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Efficiently reading and summarizing a large document



>>>>> "Jason" == Jason White <jasonw@ariel.ucs.unimelb.EDU.AU> writes:

    Jason> I often find it necessary to read a large
    Jason> document with speech output, pausing at
    Jason> convenient points to switch to another document
    Jason> and write brief remarks by way of summary. It is
    Jason> trivially easy to set up two documents, each in
    Jason> its own window, and alternate between them, but
    Jason> reading the large document using Emacspeak
    Jason> presents a somewhat more interesting challenge.
    Jason> C-e B r will read the remainder of the buffer,
    Jason> but in my experience, the pause command bound to
     Jason> C-e p did not stop speech.  

First make sure C-e p
     works, it does.  If when you hit C-e p and the
     speech does not stop, but you instead hear the
     'warn-user auditory icon, this is because there
     is already some paused speech --typically due to
     some Emacs message pausing speech --use C-u C-e p
     to flush previously paused speech and pause
     currently ongoing speech.


Jason>Another approach is to
    Jason> use C-e . to repeat a particular command
    Jason> (E.G. the scroll-up function); the user is
    Jason> prompted to press space before each
    Jason> repetition. This works reasonably well, but an
    Jason> even better solution would both stop the speech
    Jason> and move point to the last word spoken (using
    Jason> synthesizer index commands to keep track of the
    Jason> text as it is read). Does Emacspeak presently
    Jason> support such an operation? If so, I have somehow
    Jason> missed it.

I have no plans to support the above 
in Emacspeak because indexing on each word 
makes the communication between the speech server and
emacspeak clunky;
It also screws up intonation.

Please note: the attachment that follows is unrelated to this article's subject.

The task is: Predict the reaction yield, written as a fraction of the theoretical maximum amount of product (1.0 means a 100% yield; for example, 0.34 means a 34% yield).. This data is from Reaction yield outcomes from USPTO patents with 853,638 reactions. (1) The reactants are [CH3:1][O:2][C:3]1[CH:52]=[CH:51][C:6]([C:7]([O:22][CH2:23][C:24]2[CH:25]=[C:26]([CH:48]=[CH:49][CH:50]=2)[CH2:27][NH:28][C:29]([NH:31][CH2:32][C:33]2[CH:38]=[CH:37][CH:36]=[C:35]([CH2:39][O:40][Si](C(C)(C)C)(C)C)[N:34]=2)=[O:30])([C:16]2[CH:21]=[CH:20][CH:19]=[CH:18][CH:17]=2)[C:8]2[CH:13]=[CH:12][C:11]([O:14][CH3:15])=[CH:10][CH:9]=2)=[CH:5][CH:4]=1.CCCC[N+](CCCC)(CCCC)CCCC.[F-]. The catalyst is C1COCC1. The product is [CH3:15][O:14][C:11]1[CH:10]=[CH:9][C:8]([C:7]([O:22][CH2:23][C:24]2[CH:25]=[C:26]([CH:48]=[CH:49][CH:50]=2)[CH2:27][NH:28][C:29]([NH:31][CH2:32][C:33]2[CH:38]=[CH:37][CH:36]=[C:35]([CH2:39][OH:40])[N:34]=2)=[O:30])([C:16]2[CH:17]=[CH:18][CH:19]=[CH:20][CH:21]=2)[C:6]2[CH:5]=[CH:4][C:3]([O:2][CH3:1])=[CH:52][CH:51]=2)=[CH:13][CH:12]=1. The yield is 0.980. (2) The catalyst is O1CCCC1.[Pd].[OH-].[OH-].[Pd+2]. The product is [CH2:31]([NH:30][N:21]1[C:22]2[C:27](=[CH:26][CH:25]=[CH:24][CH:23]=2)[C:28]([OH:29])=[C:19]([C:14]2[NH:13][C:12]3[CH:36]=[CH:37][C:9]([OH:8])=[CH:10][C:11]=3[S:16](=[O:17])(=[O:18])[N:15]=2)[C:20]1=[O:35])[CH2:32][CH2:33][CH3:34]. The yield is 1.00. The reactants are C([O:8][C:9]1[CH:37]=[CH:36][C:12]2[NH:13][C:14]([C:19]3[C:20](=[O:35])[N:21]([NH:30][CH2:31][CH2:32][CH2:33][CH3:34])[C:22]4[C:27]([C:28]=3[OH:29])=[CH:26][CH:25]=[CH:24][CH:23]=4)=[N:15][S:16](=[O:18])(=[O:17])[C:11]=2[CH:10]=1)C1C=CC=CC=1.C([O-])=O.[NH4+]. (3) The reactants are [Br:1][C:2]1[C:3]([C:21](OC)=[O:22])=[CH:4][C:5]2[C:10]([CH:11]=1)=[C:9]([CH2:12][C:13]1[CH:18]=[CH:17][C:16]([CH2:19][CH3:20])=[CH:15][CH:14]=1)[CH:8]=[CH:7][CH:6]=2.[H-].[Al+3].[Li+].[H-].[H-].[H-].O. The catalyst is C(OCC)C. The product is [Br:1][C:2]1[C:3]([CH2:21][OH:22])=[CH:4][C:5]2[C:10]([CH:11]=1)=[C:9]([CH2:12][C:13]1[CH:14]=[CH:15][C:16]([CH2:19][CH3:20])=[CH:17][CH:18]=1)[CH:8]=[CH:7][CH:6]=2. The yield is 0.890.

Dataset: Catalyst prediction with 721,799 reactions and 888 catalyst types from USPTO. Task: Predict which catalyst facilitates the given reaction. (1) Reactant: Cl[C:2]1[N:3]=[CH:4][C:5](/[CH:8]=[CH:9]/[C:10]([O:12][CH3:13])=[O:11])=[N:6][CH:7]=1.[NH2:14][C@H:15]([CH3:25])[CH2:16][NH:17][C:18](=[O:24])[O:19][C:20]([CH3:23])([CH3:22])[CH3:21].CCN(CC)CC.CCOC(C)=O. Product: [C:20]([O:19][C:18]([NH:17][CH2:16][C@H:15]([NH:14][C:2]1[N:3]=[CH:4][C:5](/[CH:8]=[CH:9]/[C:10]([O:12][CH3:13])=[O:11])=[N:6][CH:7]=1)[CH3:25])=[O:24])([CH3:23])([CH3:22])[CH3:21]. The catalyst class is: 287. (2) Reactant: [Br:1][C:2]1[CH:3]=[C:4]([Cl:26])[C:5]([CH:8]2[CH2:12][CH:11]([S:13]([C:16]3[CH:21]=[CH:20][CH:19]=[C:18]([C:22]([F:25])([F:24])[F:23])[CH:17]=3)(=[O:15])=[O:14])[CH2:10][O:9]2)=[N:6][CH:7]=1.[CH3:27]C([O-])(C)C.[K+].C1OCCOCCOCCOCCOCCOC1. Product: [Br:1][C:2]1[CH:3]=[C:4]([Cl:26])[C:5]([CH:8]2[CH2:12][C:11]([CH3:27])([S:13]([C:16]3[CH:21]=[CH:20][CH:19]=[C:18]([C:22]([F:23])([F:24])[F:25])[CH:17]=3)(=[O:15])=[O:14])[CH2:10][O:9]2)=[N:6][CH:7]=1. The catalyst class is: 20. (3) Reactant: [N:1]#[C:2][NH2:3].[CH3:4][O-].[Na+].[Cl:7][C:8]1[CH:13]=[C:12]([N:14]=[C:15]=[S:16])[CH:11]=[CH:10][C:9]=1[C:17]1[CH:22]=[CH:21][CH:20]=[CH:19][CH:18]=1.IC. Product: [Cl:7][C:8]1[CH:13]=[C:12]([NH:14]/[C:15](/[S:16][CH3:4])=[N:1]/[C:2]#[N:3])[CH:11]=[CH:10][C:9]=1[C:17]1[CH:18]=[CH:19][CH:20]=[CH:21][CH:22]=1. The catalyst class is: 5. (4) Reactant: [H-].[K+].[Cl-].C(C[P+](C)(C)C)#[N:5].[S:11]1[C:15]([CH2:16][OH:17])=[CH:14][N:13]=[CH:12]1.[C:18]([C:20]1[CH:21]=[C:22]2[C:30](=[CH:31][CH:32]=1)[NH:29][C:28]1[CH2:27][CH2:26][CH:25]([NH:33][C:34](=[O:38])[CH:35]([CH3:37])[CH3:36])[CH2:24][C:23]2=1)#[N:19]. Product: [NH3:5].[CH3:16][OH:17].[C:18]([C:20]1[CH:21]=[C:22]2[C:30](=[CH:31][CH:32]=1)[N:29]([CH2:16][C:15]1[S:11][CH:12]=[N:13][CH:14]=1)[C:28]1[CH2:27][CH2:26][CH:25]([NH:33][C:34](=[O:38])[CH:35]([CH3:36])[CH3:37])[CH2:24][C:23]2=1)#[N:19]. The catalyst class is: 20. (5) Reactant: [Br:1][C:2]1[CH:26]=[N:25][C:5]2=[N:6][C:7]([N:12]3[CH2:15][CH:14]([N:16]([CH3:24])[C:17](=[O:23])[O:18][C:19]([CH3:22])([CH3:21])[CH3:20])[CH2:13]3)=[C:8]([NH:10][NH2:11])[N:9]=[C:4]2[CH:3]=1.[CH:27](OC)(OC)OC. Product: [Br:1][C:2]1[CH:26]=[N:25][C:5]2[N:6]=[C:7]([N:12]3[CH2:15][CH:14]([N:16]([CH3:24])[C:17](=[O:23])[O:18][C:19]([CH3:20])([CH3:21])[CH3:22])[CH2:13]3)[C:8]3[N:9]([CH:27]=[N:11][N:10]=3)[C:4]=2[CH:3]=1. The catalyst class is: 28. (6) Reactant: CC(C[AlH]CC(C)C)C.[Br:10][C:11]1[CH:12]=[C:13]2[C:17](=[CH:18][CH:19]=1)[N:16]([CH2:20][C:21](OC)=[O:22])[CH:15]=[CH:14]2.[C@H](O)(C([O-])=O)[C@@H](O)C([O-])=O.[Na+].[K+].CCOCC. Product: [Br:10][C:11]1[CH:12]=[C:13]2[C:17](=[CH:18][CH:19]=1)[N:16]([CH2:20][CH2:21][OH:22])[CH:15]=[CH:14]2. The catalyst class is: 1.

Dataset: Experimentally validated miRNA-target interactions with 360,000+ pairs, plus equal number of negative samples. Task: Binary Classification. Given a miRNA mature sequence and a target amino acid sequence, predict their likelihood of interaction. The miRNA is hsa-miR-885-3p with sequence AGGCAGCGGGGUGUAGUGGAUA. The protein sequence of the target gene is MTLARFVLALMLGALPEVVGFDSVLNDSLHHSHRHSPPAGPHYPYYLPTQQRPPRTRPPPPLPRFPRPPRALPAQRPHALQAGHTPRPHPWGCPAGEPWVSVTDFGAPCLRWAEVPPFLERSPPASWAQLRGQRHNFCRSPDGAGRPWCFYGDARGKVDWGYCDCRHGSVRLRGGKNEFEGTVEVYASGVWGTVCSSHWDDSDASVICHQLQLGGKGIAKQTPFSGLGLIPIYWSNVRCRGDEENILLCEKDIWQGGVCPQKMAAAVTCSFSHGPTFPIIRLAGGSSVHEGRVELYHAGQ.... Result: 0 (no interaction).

Jason> Also, I have experienced the problem with the
    Jason> "save buffers" prompt that was recently mentioned
    Jason> on the list. I did not realize, until the recent
    Jason> discussion on the list, that it was an Emacspeak
    Jason> problem. Rather, I thought that I was somehow
    Jason> creating two buffers with identical or similar

    Jason> names, it was becoming rather confused as to how
    Jason> this might be happening.

Q: Why are you quitting Emacs anyway?

My Emacs session typically runs for weeks on end --it's a
wonderful way of preserving context.



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-- 
Best Regards,
--raman

      Adobe Systems                 Tel: 1 408 536 3945   (W14-128)
      Advanced Technology Group     Fax: 1 408 537 4042 
      W14-128 345 Park Avenue     Email: raman@adobe.com 
      San Jose , CA 95110 -2704     Email:  raman@cs.cornell.edu
      http://labrador.corp.adobe.com/~raman/        (Adobe Intranet)
      http://cs.cornell.edu/home/raman/raman.html    (Cornell)
----------------------------------------------------------------------
    Disclaimer: The opinions expressed are my own and in no way should be taken
as representative of my employer, Adobe Systems Inc.
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